Sunday, 14 March 2010
Fathers, Daughters, Lobsters
[Note: This post was originally published in August 2009 on my Sea of Immeasurable Gravy blog but it's more natural home is here on Fourth Plate as there will be a recurring theme of lobsters running throughout this blog.]
The Socks visited Padstow during their recent weekend away in the wet West country. Padstow, as well as being an extremely picturesque fishing village is famous for two things, Rick Stein's Seafood restaurant where we were lunching and the National Lobster Hatchery which has a deep significance for me.
My parents were Yorkshire born and bred, moving to Swansea as newly weds when my father was offered a lectureship at the University. Mum and Dad were modern day 'hunter gatherers' combining the thriftiness of their 'waste not want not' northern upbringing with the abundance of free food available on the Gower - designated the first Area of Outstanding Natural Beauty in 1956. As a family we lived an active outdoor life and soon found the best locations for the most luscious blackberries, wild damsons, cobnuts, flavourful mushrooms and anything else the countryside had to offer. My mother kept a bucket and shovel in the car boot, stopping what little traffic there was to scoop up horse droppings from the country roads for compost.
The sea at that time was teaming with life and we fished from the beaches for bass, sole and mackerel. Best of all was the cornucopia of shellfish - my parents caught fifty or sixty lobsters each summer and served them up with salad from the garden, or my favourite way with chips and Heinz salad cream. So many were caught and cooked that sometimes I would think "Oh no, not lobster again!". Crabs aplenty too, bartered for free parking at the beaches, swapped with friends for freshly caught fish, the picked crab meat served simply in a sandwich.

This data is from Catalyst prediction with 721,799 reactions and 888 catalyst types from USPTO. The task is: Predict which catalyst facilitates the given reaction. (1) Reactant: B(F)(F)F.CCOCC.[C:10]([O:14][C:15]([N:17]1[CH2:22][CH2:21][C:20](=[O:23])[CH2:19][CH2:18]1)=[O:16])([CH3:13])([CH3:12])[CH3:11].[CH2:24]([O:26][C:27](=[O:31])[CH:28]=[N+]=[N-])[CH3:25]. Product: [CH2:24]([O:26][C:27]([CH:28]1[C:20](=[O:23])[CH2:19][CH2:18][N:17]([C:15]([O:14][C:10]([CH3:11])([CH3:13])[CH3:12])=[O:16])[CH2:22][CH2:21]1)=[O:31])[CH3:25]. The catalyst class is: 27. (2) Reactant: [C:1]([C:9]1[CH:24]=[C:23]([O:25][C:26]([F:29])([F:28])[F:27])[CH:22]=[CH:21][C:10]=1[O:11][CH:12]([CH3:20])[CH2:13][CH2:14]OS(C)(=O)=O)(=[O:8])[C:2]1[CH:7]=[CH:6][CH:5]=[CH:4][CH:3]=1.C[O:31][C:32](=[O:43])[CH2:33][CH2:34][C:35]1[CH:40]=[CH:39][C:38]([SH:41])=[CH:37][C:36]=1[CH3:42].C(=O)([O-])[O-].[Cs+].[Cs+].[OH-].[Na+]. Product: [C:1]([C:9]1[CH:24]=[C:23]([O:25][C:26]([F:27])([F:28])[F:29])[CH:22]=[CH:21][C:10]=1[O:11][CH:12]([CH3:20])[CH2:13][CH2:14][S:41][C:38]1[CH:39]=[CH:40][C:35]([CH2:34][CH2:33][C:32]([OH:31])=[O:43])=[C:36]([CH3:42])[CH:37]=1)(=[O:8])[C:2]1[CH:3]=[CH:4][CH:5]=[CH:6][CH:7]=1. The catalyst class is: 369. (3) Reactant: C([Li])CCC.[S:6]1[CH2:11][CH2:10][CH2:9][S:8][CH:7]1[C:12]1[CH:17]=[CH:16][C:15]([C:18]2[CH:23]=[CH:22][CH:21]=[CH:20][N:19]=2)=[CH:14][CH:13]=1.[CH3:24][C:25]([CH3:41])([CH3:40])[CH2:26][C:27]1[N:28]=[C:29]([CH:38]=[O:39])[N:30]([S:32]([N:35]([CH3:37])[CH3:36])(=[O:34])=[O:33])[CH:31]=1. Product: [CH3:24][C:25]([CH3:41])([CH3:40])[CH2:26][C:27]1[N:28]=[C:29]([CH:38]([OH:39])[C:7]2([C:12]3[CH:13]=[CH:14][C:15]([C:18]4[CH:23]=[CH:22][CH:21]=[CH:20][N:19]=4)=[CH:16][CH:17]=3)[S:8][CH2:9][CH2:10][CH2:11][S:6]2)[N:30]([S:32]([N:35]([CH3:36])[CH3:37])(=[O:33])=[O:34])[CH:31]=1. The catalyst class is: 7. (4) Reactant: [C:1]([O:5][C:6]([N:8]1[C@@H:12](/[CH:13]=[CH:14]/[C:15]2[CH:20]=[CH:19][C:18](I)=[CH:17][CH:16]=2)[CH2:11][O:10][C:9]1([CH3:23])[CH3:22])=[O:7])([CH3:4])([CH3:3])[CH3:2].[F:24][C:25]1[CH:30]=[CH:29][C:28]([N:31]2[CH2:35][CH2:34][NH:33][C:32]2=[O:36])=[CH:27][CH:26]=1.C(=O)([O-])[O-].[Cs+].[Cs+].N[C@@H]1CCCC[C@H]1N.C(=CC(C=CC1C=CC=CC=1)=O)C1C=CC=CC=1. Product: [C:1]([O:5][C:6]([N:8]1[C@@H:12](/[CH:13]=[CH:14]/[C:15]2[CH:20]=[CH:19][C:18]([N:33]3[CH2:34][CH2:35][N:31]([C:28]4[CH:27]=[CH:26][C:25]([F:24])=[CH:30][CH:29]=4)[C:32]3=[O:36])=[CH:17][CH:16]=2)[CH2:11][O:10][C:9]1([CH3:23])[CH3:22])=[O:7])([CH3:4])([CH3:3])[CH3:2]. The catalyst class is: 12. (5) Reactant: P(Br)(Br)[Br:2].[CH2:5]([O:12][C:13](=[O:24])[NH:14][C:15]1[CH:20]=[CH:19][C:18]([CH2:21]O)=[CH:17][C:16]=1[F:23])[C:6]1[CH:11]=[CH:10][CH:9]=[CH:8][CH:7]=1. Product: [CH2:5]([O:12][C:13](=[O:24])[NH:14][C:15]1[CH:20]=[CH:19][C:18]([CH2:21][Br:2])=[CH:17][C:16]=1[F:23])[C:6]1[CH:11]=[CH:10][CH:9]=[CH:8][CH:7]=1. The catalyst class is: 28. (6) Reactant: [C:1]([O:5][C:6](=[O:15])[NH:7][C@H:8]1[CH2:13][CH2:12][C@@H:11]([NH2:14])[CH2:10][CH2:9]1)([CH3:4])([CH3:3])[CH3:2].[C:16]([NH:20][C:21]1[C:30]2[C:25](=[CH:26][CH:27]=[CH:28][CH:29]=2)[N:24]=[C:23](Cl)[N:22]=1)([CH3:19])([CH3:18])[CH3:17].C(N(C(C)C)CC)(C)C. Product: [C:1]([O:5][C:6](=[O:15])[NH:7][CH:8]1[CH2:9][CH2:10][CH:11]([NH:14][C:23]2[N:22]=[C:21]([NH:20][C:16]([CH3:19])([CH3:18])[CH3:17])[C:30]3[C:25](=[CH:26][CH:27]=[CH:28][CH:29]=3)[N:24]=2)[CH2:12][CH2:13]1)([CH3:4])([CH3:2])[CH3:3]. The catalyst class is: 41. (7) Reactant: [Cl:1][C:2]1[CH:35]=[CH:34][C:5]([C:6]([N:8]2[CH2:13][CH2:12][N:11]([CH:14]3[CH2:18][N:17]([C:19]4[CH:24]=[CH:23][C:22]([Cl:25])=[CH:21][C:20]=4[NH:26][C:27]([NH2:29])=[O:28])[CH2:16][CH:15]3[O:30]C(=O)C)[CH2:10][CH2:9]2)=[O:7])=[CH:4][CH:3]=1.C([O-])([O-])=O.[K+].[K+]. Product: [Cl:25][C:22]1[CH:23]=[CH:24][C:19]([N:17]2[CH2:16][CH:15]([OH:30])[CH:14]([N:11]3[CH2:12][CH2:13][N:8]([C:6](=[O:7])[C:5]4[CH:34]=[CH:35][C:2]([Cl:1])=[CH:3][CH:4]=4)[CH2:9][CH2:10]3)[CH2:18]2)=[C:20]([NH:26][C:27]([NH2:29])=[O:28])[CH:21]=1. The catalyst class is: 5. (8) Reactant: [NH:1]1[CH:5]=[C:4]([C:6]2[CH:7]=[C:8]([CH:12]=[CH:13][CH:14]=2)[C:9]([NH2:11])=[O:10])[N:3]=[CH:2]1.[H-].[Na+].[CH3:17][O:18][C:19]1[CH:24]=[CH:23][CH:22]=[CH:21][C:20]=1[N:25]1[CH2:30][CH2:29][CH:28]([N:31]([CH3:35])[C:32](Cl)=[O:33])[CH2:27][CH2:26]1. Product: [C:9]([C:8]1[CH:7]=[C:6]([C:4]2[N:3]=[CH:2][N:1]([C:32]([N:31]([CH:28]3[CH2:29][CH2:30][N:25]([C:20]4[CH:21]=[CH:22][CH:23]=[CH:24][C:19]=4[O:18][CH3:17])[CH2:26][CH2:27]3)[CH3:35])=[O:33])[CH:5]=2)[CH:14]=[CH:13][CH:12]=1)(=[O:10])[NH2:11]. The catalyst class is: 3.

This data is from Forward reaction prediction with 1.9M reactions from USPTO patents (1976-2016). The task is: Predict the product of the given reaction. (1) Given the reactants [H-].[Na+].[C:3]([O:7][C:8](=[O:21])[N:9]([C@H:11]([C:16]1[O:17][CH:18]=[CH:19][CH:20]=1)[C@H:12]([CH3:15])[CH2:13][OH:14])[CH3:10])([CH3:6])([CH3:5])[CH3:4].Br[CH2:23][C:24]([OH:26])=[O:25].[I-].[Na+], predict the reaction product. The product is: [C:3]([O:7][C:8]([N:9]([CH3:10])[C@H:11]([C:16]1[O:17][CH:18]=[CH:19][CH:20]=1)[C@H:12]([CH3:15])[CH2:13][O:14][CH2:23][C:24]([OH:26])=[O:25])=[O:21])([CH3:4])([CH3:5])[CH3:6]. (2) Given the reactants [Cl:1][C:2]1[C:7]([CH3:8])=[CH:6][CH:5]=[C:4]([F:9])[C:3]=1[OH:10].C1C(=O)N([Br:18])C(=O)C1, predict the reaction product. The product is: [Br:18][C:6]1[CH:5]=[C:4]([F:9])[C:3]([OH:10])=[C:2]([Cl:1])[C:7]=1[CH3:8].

The lobstering was done the hard way not with a boat and lobster pots. On the days of the lowest tides, when the sea falls back and exposes the deepest dark holes and mysterious gullies, my parents would arm themselves with hooked poles and nets and stride out in the salt wind to the rocky outcrops of the Gower coast. It would be a real 'man versus nature' battle with a good chance that a canny lobster would refuse to budge from the back of his hole or use another exit route to escape and win the day. Initiated in 'the knowledge' by a local fisherman, within a few years my father had gained a mental map of the coastal rocks from Porteynon to Kilboidy identifying the holes and ledges most likely to yield a seafood supper. He gave names to them like 'Herbert's Hole' where waist high in a rising swell of water he had once fought against the largest lobster 'Herbert' who was reluctant to be dragged from the farthest recesses of the rocky hole by my fathers prodding, pulling hook. The battle lasted over half an hour with the tide rising all the while and the sea swells coming dangerously close to submerging my father. 'Herbert' was eventually wrested from his little cave, his enormous crushing and sawing claws - enough to take a man's fingers off - waving angrily as he joined some smaller catch in Dad's fishing bag.